Zach: I think that the gap was alright. I think that Sony and Microsoft just wanted to wait and develop better products that would really last and not make people want another next gen console within a few months.

Dale: Tough question – my opinion is that the jury is still out.  First off, this console is being released in a much different environment.  People have access to thousands of games that they can play on their cell phones or tablets.  I think that’s why a lot of the reveal was focused on multitasking and applications.  Second, with the evolution of XBox360 over the years in mind, this reveal is probably only the tip of the iceberg in terms of what this console will eventually be capable of.  Third, there wasn’t any live action game play at the reveal, so the graphics, sound, and game play aspects of XBox One are still an unknown.

Kyle: Incomplete because we didn’t get to really see the console in action other than the entertainment features. The entertainment features are nice and I’m sure it takes longer to work out the bugs than just a couple of years but without seeing the actual games, it’s hard to say. That said, I don’t think the eight year gap has everything to do with the amount of innovation because I think if they introduced a new console any sooner, there would be a lot of negative PR. I mean, that argument could still exist to an extent because games on PS3 and 360 are still pretty impressive but eight years is enough time that they don’t look like money grubbers just trying to get you to buy a new system.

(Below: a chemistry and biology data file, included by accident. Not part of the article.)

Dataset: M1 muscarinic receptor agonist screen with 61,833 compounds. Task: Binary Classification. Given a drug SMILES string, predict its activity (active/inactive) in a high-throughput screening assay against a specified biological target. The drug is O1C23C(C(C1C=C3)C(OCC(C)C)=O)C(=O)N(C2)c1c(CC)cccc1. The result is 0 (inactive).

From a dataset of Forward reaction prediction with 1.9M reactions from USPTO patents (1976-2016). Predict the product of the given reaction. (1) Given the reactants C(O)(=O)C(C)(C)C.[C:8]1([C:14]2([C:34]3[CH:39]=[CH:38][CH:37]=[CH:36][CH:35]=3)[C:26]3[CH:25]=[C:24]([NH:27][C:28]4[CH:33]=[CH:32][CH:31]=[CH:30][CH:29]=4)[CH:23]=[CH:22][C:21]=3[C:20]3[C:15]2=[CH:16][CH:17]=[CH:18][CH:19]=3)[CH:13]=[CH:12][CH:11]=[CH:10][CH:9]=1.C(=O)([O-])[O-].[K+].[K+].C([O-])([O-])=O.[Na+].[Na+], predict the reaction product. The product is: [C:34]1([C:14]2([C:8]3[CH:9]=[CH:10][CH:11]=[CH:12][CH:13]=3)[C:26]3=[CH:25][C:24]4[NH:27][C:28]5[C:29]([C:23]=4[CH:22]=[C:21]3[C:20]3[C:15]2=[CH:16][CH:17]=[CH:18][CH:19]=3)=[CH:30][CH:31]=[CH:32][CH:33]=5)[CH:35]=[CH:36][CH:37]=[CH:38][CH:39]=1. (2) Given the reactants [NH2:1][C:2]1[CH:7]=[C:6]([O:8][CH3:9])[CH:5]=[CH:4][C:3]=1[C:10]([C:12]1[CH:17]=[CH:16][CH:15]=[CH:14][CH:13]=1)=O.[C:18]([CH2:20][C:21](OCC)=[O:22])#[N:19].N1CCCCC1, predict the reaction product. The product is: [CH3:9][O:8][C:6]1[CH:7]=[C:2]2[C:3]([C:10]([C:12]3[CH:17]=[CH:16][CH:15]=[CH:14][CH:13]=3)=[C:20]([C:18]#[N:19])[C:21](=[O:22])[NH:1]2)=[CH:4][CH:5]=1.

5. How did you feel about the presenters glossing over the features that have been causing the most concern like ‘always on’ and ‘used games’?

Nick: Honestly, I preferred it. They ran the conference the way they wanted to, and they showed everything that the console can do. As far as needing to connect once every 24 hours to play single-player games is definitely a down side, though hopefully they’ll see the problem with the idea. As for used game capabilities, it does make some sense, given that game re-sellers are potentially making money without paying the publishers for it. Sure, it’s a disadvantage to gamers, but as we don’t know the full details, I say wait and see.

Dylan: I wrote an editorial on this very subject a while back, and needless to say, I was hoping that Microsoft would go on the offensive to combat negative rumors. Instead their strategy was denying these concerns even existed, which lead to even more confusion when they were made respond to press inquiries.

Zach: I think that the always on and used games aspect is not good for the gaming community. What would happen if your internet went out for some reason or if someone doesn’t even have an internet connection but wants to buy your new console. Not being able to lend friends game to try out or even buying a used game because you might be a little tight on cash is probably the worst thing that could happen.

Dale: It’s 1 of 2 things.  1 – Microsoft is changing some things after seeing the backlash about these 2 topics and they aren’t ready move forward yet.  2 – They know that their stance on these issues is going to be controversial and didn’t address them at the reveal because they didn’t want the negative press right off the bat.  I think it’s the former because the latter would kill this console before it even comes out.

Kyle: That’s worrying, yes and really the only valid criticisms I see against the event. Again, with E3 around the corner people should’ve expected a lax presentation in that area but the fact that there still aren’t solid answers about game-lending and how often the system needs to be online to function isn’t good.